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Author Topic: Rusty wheel arch  (Read 2173 times)

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terry paget

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Rusty wheel arch
« on: 09 September 2018, 17:04:44 »

Y342 has a rusty wheel arch, which last year I made a mess of repairing. Is there any way short of welding in a new section that I could make a more permanent repair? I wonder because this Omega, unlike others in my fleet, is running well and not terminally rusty.

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Doctor Gollum

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Re: Rusty wheel arch
« Reply #1 on: 09 September 2018, 17:11:07 »

Have you removed the sill cover and wheel arch liner?
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Nick W

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Re: Rusty wheel arch
« Reply #2 on: 09 September 2018, 17:45:57 »

No.


But an Omega arch repair is not a difficult part to make or fit using simple tools.
But you will have to paint the entire panel to make it look acceptable, which is where the difficulty and cost comes in.


And as Al wrote, pull the sill end cap, wheel arch liner and bumper end for a proper look. You'll find a lot more grot under each of them.
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Tick Tock

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Re: Rusty wheel arch
« Reply #3 on: 09 September 2018, 18:07:07 »

Y342 has a rusty wheel arch, which last year I made a mess of repairing. Is there any way short of welding in a new section that I could make a more permanent repair? I wonder because this Omega, unlike others in my fleet, is running well and not terminally rusty.


Oh dear, that doesn't look good. What makes you think the car is not terminally rusty? If the rear wheel arch is as bad as that, then no doubt the sills aren't far behind, and you've not even mentioned the front chassis rails (not just in the front wheel arch above the subframe, but also under the radiator areas).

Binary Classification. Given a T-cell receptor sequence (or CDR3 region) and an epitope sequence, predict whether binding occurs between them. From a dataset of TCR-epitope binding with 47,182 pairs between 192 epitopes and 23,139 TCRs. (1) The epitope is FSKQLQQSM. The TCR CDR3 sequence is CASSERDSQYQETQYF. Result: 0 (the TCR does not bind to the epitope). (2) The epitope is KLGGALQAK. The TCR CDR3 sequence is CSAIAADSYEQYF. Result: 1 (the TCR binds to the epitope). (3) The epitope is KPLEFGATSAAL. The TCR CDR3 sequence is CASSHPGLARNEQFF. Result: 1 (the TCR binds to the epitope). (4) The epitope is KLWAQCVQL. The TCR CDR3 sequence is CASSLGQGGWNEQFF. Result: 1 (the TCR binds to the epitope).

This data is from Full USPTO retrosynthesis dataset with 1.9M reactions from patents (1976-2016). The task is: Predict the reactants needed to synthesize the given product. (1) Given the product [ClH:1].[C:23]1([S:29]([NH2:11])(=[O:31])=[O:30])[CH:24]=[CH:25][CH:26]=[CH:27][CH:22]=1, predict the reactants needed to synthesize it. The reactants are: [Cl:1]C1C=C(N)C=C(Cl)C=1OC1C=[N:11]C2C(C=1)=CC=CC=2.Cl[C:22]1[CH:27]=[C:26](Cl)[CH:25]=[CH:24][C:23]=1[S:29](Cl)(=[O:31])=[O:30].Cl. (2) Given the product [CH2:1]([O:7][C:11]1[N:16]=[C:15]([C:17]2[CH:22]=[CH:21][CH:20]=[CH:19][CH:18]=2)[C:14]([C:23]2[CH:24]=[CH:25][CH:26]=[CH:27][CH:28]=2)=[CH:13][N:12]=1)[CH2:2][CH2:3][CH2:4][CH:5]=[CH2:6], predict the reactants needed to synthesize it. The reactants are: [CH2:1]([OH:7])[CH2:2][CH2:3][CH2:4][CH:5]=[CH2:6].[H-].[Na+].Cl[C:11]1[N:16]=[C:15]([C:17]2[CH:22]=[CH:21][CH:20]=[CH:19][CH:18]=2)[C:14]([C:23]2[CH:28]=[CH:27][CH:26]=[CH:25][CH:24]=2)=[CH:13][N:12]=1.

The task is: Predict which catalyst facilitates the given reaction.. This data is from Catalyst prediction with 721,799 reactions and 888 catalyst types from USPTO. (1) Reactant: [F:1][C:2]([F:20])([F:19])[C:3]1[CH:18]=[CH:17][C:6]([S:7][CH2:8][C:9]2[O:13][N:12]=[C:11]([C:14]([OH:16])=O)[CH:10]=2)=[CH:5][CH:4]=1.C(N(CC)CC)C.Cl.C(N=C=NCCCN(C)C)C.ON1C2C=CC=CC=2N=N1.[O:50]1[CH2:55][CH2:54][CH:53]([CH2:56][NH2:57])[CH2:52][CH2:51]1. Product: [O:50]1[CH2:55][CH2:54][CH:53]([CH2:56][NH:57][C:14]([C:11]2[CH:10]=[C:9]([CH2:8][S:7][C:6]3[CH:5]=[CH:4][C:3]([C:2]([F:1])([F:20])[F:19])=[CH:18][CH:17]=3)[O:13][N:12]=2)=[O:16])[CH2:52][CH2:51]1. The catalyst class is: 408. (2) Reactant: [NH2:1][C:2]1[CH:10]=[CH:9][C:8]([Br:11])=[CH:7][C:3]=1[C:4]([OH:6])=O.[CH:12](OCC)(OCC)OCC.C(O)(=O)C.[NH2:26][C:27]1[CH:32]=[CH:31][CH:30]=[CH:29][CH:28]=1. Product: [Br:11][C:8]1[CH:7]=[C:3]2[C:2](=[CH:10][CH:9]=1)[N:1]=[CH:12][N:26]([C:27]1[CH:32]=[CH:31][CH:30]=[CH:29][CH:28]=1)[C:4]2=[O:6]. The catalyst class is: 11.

As already mentioned, rear wheel arch repairs are very doable, but would you want to spend a lot of time and effort sorting that out when the front of the car is probably crumbling away also, from the inside out? I'd recommend a proper assessment of the whole car including under the windscreen before embarking on wheel arches.
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terry paget

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Re: Rusty wheel arch
« Reply #4 on: 09 September 2018, 18:22:49 »

Have you removed the sill cover and wheel arch liner?
Now you mention it, I did so last year, and had my friendly welder repair it.
I will investigate the other side, and maybe the front too, as Tick Tock advises. This car is a lovely drive, and I want to keep it.

 
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b4ndit

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Re: Rusty wheel arch
« Reply #5 on: 09 September 2018, 21:14:28 »

just repaired mine and behind the rear bumper was a mess along with the inner wheel arch but all good now :y
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terry paget

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Re: Rusty wheel arch
« Reply #6 on: 09 September 2018, 21:28:24 »

Thanks for the advice Tick Tock and b4ndit. I shall bear it in mind and investigate further. Stand by for further pics.
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ajsphead

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Re: Rusty wheel arch
« Reply #7 on: 10 September 2018, 07:33:50 »

Outer arch repairs are very simple, just depends on how much has rotted passed the crease that forms the spot welded flange. Inner arch is not much more difficult, it just requires lots of card for templates and plenty of patience.
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terry paget

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Re: Rusty wheel arch
« Reply #8 on: 10 September 2018, 19:58:22 »

Gentlemen, here are pics of my 2.6 manual CDX saloon. It is 18 years old, drives well, and I should like to keep it on the road for  a couple more years, but not at any price. Here are the rusty bits, tell me what you think.
Last year I got my ace welder to repair the nearside cill, and it passed its MOT test. Here is the right hand cill, and the front chassis.
RH rear cill end

RH rear jacking point with crack in cill

RH cill, looking good to me

RH front jacking point

RH wheel arch

Left wishbone and chassis

Left hand front chassis corner

Right hand chassis corner

Right hand chassis corner